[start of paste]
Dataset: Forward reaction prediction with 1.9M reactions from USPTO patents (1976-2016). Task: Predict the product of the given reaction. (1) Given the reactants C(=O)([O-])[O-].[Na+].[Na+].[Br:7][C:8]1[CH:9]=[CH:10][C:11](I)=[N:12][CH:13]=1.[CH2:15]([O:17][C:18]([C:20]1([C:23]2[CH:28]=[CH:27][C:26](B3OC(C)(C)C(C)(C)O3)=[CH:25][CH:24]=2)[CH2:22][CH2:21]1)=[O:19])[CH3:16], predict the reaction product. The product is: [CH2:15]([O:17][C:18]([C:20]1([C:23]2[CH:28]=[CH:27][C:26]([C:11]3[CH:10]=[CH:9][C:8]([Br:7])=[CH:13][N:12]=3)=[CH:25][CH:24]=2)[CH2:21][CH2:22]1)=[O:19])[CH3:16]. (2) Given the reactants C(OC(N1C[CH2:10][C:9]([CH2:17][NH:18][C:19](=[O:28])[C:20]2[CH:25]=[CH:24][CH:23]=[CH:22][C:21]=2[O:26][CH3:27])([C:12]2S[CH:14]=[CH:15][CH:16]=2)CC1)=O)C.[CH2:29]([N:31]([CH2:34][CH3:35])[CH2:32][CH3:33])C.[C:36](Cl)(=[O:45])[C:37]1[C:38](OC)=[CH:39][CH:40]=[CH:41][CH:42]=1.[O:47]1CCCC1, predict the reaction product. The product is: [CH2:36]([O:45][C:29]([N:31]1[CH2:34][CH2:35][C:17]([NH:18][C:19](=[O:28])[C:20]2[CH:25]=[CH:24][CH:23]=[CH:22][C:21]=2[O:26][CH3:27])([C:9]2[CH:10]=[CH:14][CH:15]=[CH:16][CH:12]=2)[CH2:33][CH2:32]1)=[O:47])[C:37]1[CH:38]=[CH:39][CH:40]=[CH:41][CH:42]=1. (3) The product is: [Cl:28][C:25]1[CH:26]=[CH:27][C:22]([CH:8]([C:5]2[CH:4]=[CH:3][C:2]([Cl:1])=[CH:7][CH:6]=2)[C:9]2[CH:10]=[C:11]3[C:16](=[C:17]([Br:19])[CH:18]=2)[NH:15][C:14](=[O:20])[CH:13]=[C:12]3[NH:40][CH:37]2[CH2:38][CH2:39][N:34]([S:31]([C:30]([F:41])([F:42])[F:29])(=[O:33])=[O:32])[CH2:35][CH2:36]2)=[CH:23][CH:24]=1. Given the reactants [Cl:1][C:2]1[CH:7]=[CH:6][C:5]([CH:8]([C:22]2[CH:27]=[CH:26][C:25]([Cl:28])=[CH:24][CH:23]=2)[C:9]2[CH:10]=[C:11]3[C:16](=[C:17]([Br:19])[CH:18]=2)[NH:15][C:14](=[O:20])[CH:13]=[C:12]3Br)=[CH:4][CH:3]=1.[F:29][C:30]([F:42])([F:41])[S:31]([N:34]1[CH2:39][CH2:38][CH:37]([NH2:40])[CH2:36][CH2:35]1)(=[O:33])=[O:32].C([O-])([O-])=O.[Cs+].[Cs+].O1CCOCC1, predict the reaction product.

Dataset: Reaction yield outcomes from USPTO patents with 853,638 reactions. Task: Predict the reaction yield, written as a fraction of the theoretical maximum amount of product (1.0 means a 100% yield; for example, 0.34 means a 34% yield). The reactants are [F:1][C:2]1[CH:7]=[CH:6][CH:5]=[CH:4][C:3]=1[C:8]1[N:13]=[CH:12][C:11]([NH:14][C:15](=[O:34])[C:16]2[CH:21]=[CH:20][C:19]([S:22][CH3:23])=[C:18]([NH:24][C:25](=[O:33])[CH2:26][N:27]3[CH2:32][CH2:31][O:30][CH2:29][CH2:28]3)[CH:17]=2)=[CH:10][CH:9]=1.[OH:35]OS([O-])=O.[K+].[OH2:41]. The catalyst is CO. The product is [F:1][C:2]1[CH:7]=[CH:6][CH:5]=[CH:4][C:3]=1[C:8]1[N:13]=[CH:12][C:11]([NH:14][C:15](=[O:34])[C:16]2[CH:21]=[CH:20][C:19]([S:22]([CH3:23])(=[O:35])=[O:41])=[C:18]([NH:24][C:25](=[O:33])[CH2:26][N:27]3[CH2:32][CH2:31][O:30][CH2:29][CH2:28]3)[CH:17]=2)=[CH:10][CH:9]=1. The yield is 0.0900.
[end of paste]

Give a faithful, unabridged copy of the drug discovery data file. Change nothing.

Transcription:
Dataset: Forward reaction prediction with 1.9M reactions from USPTO patents (1976-2016). Task: Predict the product of the given reaction. (1) Given the reactants C(=O)([O-])[O-].[Na+].[Na+].[Br:7][C:8]1[CH:9]=[CH:10][C:11](I)=[N:12][CH:13]=1.[CH2:15]([O:17][C:18]([C:20]1([C:23]2[CH:28]=[CH:27][C:26](B3OC(C)(C)C(C)(C)O3)=[CH:25][CH:24]=2)[CH2:22][CH2:21]1)=[O:19])[CH3:16], predict the reaction product. The product is: [CH2:15]([O:17][C:18]([C:20]1([C:23]2[CH:28]=[CH:27][C:26]([C:11]3[CH:10]=[CH:9][C:8]([Br:7])=[CH:13][N:12]=3)=[CH:25][CH:24]=2)[CH2:21][CH2:22]1)=[O:19])[CH3:16]. (2) Given the reactants C(OC(N1C[CH2:10][C:9]([CH2:17][NH:18][C:19](=[O:28])[C:20]2[CH:25]=[CH:24][CH:23]=[CH:22][C:21]=2[O:26][CH3:27])([C:12]2S[CH:14]=[CH:15][CH:16]=2)CC1)=O)C.[CH2:29]([N:31]([CH2:34][CH3:35])[CH2:32][CH3:33])C.[C:36](Cl)(=[O:45])[C:37]1[C:38](OC)=[CH:39][CH:40]=[CH:41][CH:42]=1.[O:47]1CCCC1, predict the reaction product. The product is: [CH2:36]([O:45][C:29]([N:31]1[CH2:34][CH2:35][C:17]([NH:18][C:19](=[O:28])[C:20]2[CH:25]=[CH:24][CH:23]=[CH:22][C:21]=2[O:26][CH3:27])([C:9]2[CH:10]=[CH:14][CH:15]=[CH:16][CH:12]=2)[CH2:33][CH2:32]1)=[O:47])[C:37]1[CH:38]=[CH:39][CH:40]=[CH:41][CH:42]=1. (3) The product is: [Cl:28][C:25]1[CH:26]=[CH:27][C:22]([CH:8]([C:5]2[CH:4]=[CH:3][C:2]([Cl:1])=[CH:7][CH:6]=2)[C:9]2[CH:10]=[C:11]3[C:16](=[C:17]([Br:19])[CH:18]=2)[NH:15][C:14](=[O:20])[CH:13]=[C:12]3[NH:40][CH:37]2[CH2:38][CH2:39][N:34]([S:31]([C:30]([F:41])([F:42])[F:29])(=[O:33])=[O:32])[CH2:35][CH2:36]2)=[CH:23][CH:24]=1. Given the reactants [Cl:1][C:2]1[CH:7]=[CH:6][C:5]([CH:8]([C:22]2[CH:27]=[CH:26][C:25]([Cl:28])=[CH:24][CH:23]=2)[C:9]2[CH:10]=[C:11]3[C:16](=[C:17]([Br:19])[CH:18]=2)[NH:15][C:14](=[O:20])[CH:13]=[C:12]3Br)=[CH:4][CH:3]=1.[F:29][C:30]([F:42])([F:41])[S:31]([N:34]1[CH2:39][CH2:38][CH:37]([NH2:40])[CH2:36][CH2:35]1)(=[O:33])=[O:32].C([O-])([O-])=O.[Cs+].[Cs+].O1CCOCC1, predict the reaction product.

Dataset: Reaction yield outcomes from USPTO patents with 853,638 reactions. Task: Predict the reaction yield, written as a fraction of the theoretical maximum amount of product (1.0 means a 100% yield; for example, 0.34 means a 34% yield). The reactants are [F:1][C:2]1[CH:7]=[CH:6][CH:5]=[CH:4][C:3]=1[C:8]1[N:13]=[CH:12][C:11]([NH:14][C:15](=[O:34])[C:16]2[CH:21]=[CH:20][C:19]([S:22][CH3:23])=[C:18]([NH:24][C:25](=[O:33])[CH2:26][N:27]3[CH2:32][CH2:31][O:30][CH2:29][CH2:28]3)[CH:17]=2)=[CH:10][CH:9]=1.[OH:35]OS([O-])=O.[K+].[OH2:41]. The catalyst is CO. The product is [F:1][C:2]1[CH:7]=[CH:6][CH:5]=[CH:4][C:3]=1[C:8]1[N:13]=[CH:12][C:11]([NH:14][C:15](=[O:34])[C:16]2[CH:21]=[CH:20][C:19]([S:22]([CH3:23])(=[O:35])=[O:41])=[C:18]([NH:24][C:25](=[O:33])[CH2:26][N:27]3[CH2:32][CH2:31][O:30][CH2:29][CH2:28]3)[CH:17]=2)=[CH:10][CH:9]=1. The yield is 0.0900.